the one about the horse

Yesterday, while at Target, Noelle was happily jogging alongside the shopping cart in her heavy snow boots. We were breezing by the children's clothing section when an older man stopped and said, "Well, you sound like a horse!"

Clearly this guy didn't read my post about how to speak to children.

Before I could react in any way, Noelle stopped and said in an assertive tone, "Why did you say that to me?"

The man was so caught off guard that he made a chuckle-gasp and nervously walked away.

I honestly think my 3-soon-to-be-4 year old daughter intimidated him.

Now, I don't really think this man was trying to offend my daughter or me. To be honest, her boots are loud and kind of clunky when she runs. However, the word "horse" didn't sit well with either of us. Maybe simply saying, "I like the way those boots sound when you run," or "I bet those boots are great in the snow," would have been better than comparing my little girl to a giant four-legged mammal.

I made a promise to my children as well as myself that I would no longer let people say ignorant comments in their direction without kindly and politely correcting them. I think this is how we get around this problem as a whole-- we have to address it and teach people how to treat us.

But my daughter beat me to the punch.

And again, rather than apologizing to her or merely answering her innocent question, the older man simply laughed and walked away.

She wasn't trying to be cute. She was trying to teach you how to treat her. You failed her lesson.

As a society, it seems we don't exactly know how to react to strong-willed, independent women. There's a bit of a double-standard. We want our girls to be outspoken, brave, and confident, but if they get too outspoken, too brave, or too confident, they begin to offend, intimidate, and off-put.

And let the record state that there is a fine line between outspoken and bossy, brave and reckless, and confident and cocky. That's why we've got to teach them young, teach them early, teach them now, how to be a perfectly powerful female.

I almost understand this man's bewilderment. You do not have to travel too far inside a store with a toy department and see what little girls are supposed to be playing with and supposed to be learning and supposed to be acting like. I made a trip inside Toys R Us last night to scout some ideas for Noelle's upcoming birthday, and I left empty-handed and annoyed.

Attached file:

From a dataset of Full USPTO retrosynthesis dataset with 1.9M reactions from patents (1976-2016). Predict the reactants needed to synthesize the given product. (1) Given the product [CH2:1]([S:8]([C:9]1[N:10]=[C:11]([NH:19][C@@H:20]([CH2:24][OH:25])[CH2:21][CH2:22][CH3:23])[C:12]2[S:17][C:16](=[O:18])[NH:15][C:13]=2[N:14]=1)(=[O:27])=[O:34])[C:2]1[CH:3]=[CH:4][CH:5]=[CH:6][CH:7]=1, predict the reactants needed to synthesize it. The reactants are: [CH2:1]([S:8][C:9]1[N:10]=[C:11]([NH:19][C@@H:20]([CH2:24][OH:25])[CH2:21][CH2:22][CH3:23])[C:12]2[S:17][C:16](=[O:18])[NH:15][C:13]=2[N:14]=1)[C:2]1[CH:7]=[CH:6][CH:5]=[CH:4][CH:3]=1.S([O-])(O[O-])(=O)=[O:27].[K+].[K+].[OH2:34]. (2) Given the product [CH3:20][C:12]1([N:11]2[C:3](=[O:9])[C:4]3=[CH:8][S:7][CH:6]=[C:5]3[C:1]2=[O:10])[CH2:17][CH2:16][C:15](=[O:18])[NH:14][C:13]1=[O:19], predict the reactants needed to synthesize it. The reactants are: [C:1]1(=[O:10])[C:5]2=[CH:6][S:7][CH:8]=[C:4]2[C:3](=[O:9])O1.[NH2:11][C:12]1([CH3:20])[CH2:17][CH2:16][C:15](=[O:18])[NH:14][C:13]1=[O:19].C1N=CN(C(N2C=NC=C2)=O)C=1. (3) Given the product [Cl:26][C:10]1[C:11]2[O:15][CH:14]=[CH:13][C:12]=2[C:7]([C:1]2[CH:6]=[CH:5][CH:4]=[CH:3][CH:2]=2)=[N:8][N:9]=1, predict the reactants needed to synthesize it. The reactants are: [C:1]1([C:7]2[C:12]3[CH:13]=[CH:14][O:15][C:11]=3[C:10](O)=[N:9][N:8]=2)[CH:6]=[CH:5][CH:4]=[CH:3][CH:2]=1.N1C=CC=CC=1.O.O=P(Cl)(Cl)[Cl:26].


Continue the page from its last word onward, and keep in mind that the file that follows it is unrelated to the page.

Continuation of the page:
The "Girl Section" was made up of every kind of house-cleaning or cooking replica you could imagine, plus grocery carts, baby dolls that pee and poop, and vanities with make-up and hair styling tools.

I get it. Noelle likes that stuff, too, but she's not a one-trick pony (notice, pony is kinder than horse). She enjoys all kinds of toys and games, so I thought I would browse the "Boy Section" for a few ideas.

Let's see. She could get a plastic workbench with some plastic tools that don't really do anything. She could have some Legos or dinosaurs or cars with flames up the sides.

I did find a small section of "girl" Legos that were of course bright pink and purple, and the kit was designed to build a castle for a princess.

So what's the big deal? I will just buy her the "boy" blocks and tell her to go to town. However, her poor mind has already been brainwashed by what she has witnessed in stores and on commercials so that at the age of 3 and 11/12ths, she knows that those are "boy" toys and girls "shouldn't" play with them.

I came to the conclusion that the majority of toys for kids these days really just suck. I'm sorry, but they do...especially the toys that we have easy access to at local stores. I honestly feel worse for boys. What do you buy your son if he has no interest in playing with tools or race cars or super heroes?

I have a new mission as a mother, and that is to introduce my children to toys that require them to think, to create, to invent, to draw their own conclusions. I'm not going to take away my girls' princess stuff anytime soon, but I do plan to make a very conscious effort to vary the types of toys that we bring into our home.

I am currently researching some items for Noelle's birthday, and here are some front-runners that I think mix engineering, creativity, math, science, and inventiveness with a kind of softness that girls naturally gravitate toward.

Roominate: A Building Toy for Girls

GoldieBlox and the Spinning Machine 

B. Pop Arty Snap Beads - even though this is a jewelry kit, it doesn't have gaudy colors and silly characters.

Kiwi Crate Monthly Subscription - We are about to receive our first monthly craft box, and I know we're going to love it.

The right toys are out there, but we might have to look a little harder than Toys R Us and Target.

Speaking of looking harder, I am currently in pursuit of the Elsa Ice Castle dress from Frozen (I told you I wasn't taking away her princess stuff). The Disney Store has been sold out online for quite some time, but I could always buy one from Ebay for $180 (

I suppose if she's going to love a princess, she might as well choose the one who doesn't need the love a man to save her...she just needs her sister.


  1. Love it. Glad you found Goldie blocks, I was going to suggest those. Also... Good for Noelle. I'm really proud of her reaction. Nice work chicka (and momma.)

  2. Those are great finds! :) I think my daughter would love the art materials